Scott Kirsner is the Editor and Co-Founder at Innovation Leader, a research and information service focused on corporate innovation. He also is a columnist for the Boston Globe and Program Chair for the Nantucket Conference.
Question 1: How do you define digital strategy?
Figuring out how to say something interesting to your customers and partners, and figuring out what channels you should be doing it through. The key challenge everyone runs into there is “interesting”. So much of corporate strategy is made by committees, and committees working with outside vendors and agencies. That tends to squash anything interesting.
Digital strategy is also about providing new value, services, and presence through new technologies, whether that’s the mobile phone, the Apple Watch, or something that hasn’t been invented yet.
Question 2: What kind of mobile device(s) do you have, and what are your three favorite apps?
iPhone 5S ( the new iPhones are too big for me), iPad Air, and my Bose QuietComfort headphones are also an important mobile device, since I bring them with me pretty much anytime I leave my office, to filter out what I don’t want to hear, and listen to music so I can write. (Pat Metheny is my favorite stuff for being productive.)
Three favorite apps: 1) Uber, which I use a little too often… but we are a one-car family, 2) Slack, which is really good for team communication and keeping people organized, and 3) LevelUp, which I really like for mobile payment and loyalty.
Question 3: What do you think of the emergence of the Chief Digital Officer role?
Getting “Chief” in your title is always a good thing, at least when it comes to impressing your spouse or your parents. But I think the challenge for CDOs is not letting the job become one where you’re seen as just managing a handful of vendors, or sitting on panels, or being someone who is the poster child for “we get digital” at your company. I think if that is the case, the role doesn’t survive very long.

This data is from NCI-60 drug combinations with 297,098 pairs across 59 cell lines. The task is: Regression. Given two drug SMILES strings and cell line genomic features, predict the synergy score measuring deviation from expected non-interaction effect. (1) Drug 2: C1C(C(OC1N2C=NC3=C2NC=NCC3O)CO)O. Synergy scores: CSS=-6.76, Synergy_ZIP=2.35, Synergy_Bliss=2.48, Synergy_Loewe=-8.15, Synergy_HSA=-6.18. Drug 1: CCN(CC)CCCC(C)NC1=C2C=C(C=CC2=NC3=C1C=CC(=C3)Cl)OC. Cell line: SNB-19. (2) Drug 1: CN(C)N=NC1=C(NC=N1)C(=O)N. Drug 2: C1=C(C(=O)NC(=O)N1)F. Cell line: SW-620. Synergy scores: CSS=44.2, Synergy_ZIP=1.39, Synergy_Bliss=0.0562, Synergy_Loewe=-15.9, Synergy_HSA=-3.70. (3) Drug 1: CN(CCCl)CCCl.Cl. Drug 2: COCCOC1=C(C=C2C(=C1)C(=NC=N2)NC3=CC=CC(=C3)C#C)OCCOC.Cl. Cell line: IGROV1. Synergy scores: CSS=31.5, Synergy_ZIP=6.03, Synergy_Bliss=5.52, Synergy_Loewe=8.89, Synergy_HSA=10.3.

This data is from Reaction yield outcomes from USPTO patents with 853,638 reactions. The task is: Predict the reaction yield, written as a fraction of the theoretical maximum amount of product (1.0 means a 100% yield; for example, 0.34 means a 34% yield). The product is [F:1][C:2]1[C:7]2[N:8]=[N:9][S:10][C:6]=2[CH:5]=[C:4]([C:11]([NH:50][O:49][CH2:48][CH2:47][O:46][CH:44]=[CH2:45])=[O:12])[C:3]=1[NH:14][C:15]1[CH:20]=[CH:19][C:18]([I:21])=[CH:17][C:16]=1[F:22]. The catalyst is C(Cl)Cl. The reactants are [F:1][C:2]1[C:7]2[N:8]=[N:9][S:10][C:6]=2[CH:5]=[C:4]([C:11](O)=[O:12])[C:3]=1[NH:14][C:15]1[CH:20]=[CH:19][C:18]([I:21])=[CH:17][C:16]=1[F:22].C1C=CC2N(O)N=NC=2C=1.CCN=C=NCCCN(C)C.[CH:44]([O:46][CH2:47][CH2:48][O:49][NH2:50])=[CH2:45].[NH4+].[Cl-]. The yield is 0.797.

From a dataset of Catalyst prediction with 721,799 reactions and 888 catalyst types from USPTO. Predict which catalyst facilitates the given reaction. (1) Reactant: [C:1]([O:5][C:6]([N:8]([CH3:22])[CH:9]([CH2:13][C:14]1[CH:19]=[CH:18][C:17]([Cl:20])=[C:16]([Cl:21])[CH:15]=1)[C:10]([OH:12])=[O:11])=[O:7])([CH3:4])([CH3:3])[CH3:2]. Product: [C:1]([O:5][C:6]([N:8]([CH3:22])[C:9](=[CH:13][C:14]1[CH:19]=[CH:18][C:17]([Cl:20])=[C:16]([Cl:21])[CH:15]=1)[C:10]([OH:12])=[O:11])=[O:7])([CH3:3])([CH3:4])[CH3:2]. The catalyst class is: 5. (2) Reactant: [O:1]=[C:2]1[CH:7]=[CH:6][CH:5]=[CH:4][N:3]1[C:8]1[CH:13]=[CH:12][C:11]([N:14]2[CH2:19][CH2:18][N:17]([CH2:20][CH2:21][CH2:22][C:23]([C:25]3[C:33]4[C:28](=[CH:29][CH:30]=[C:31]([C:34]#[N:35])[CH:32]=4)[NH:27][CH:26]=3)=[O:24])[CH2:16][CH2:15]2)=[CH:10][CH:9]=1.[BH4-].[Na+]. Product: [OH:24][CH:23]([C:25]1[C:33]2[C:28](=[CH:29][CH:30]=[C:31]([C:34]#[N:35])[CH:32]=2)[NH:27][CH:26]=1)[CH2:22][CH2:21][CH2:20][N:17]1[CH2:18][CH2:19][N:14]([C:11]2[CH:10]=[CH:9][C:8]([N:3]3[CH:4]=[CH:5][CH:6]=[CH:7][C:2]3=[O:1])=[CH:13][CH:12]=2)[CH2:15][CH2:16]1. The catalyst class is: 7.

The best CDOs will figure out how to use their position and influence to attract new customers, build real loyalty among existing customers, and generate more revenue. That is the same challenge, by the way, for most of the VPs of Innovation and Chief Innovation Officers that we write about at Innovation Leader. Their career prospects — and compensation — are going to be severely limited if they aren’t seen as creating new revenue and launching new products and services that matter.
Question 4: What advice do you have for aspiring digital professionals?
I was once one of those, in the mid-1990s, when the Internet was first turning into a mainstream medium. Learn to build stuff, and play with the new technologies. The more tools you know how to use, and can talk intelligently about, the more value you are going to have to a range of different organizations.
My only other piece of advice is this: there are two kinds of people in the world, and you want to be in the first group. The only group that matters is those who do what they said they were going to do, when they promised to do it. You can guess who is in the second group. Don’t be in the second group.
Question 5: What are the three most significant digital trends that will define 2015?
We will see a non-fitness wearable that gains broad adoption. Could be jewelry, a watch, something built into glasses, cufflinks. But something will finally have the cool factor it needs to take off with non-nerds. The challenge to marketers is that the displays will be small, and it may not turn out to be a useful platform for them.
Someone will finally “solve” loyalty for the small and medium-sized merchants who don’t today have loyalty programs, or good ways of messaging most of their customers.
And, the Internet of Things finally takes off in normal peoples’ homes. First big applications will be things like cameras (Dropcam is an example), thermostats (Nest), and doorlocks (Kevo).